But what if the fair market value of the S2 stock were $2,000 rather than $3,150? Exhibit 2 summarizes the tentative amount of loss that would be recognized for regular tax and E&P purposes. The issue then becomes whether—if any portion of the $1,400 regular tax loss is reduced under Regs. Sec. 1.1502-36—any further adjustments need to be made to the E&P loss of $1,100.
Application of Loss Disallowance/Unified Loss Rule Regimes to E&P
Prior to 1995, adjustments made for stock basis and E&P were linked. The loss disallowance rules under former Regs. Sec. 1.1502-20 required a reduction in E&P under Regs. Sec. 1.1502-33 for the entire amount of the disallowed loss (see former Regs. Sec. 1.1502-20(f)(2), Example (ii)), not to exceed the loss computed when considering the E&P basis.
In 1995, the IRS overhauled the stock basis and E&P adjustment rules, delinking the two concepts. As part of this undertaking, former Regs. Sec. 1.1502-20 was amended, and some of the technical provisions and examples relating to the stock basis effects of loss disallowance were eliminated. The preamble to the 1995 regulations noted that the interdependence of the rules had created undesirable complexities and distortions as a result of significant timing disparities between E&P and taxable income.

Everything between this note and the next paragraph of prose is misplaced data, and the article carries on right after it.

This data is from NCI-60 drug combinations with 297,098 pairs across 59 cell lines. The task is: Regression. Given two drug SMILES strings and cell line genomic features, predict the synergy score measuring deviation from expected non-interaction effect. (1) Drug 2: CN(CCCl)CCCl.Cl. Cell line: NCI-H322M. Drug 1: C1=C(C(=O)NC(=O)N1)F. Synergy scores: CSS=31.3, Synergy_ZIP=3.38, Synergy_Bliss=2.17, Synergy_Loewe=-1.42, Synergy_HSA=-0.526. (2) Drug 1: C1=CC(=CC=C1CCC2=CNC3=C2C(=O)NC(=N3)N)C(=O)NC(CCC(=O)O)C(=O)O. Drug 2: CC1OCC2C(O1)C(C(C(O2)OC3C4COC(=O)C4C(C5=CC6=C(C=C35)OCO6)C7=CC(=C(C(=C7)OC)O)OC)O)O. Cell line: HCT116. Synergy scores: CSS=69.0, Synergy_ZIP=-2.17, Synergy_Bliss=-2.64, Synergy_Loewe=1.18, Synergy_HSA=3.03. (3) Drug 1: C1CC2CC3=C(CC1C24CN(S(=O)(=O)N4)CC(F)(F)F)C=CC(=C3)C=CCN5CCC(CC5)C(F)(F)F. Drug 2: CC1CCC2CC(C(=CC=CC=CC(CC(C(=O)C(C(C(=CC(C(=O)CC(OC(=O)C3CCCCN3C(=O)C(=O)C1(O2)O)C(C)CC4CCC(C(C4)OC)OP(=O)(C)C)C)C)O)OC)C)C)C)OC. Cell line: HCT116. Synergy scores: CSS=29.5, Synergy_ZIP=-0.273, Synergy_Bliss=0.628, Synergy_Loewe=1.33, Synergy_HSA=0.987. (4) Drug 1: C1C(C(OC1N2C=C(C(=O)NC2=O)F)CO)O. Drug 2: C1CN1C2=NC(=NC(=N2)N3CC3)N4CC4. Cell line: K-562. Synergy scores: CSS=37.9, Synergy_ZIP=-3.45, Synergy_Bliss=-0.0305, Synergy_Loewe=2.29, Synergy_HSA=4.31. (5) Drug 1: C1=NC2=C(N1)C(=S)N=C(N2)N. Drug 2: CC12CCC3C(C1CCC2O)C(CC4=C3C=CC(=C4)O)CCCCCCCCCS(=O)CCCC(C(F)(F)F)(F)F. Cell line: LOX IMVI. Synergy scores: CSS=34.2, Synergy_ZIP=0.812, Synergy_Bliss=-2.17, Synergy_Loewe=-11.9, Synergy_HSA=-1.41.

Subsequent to the IRS overhaul of the stock basis and E&P adjustment rules in 1995, and as a result of the decision in Rite Aid Corp., 255 F.3d 1357 (Fed. Cir. 2001), a portion of former Regs. Sec. 1.1502-20 was held to be an invalid exercise of regulatory authority. In response to this decision, the IRS issued a series of regulations, including Regs. Secs. 1.337(d)-2 and 1.1502-35, attempting to provide guidance with respect to the amount of loss allowable upon a member’s disposition of another member’s stock.
Each set of regulations modified the determination of the amount of loss allowable for regular tax purposes but did not explicitly address the E&P impact of a loss disallowed for regular tax purposes, creating ambiguity. One possible conclusion as to the government’s view was that the treatment of an E&P loss under Regs. Sec. 1.1502-33 resulting from disposition of another member’s stock remained consistent from the issuance of Regs. Sec. 1.1502-20 through the issuance of Regs. Sec. 1.1502-36.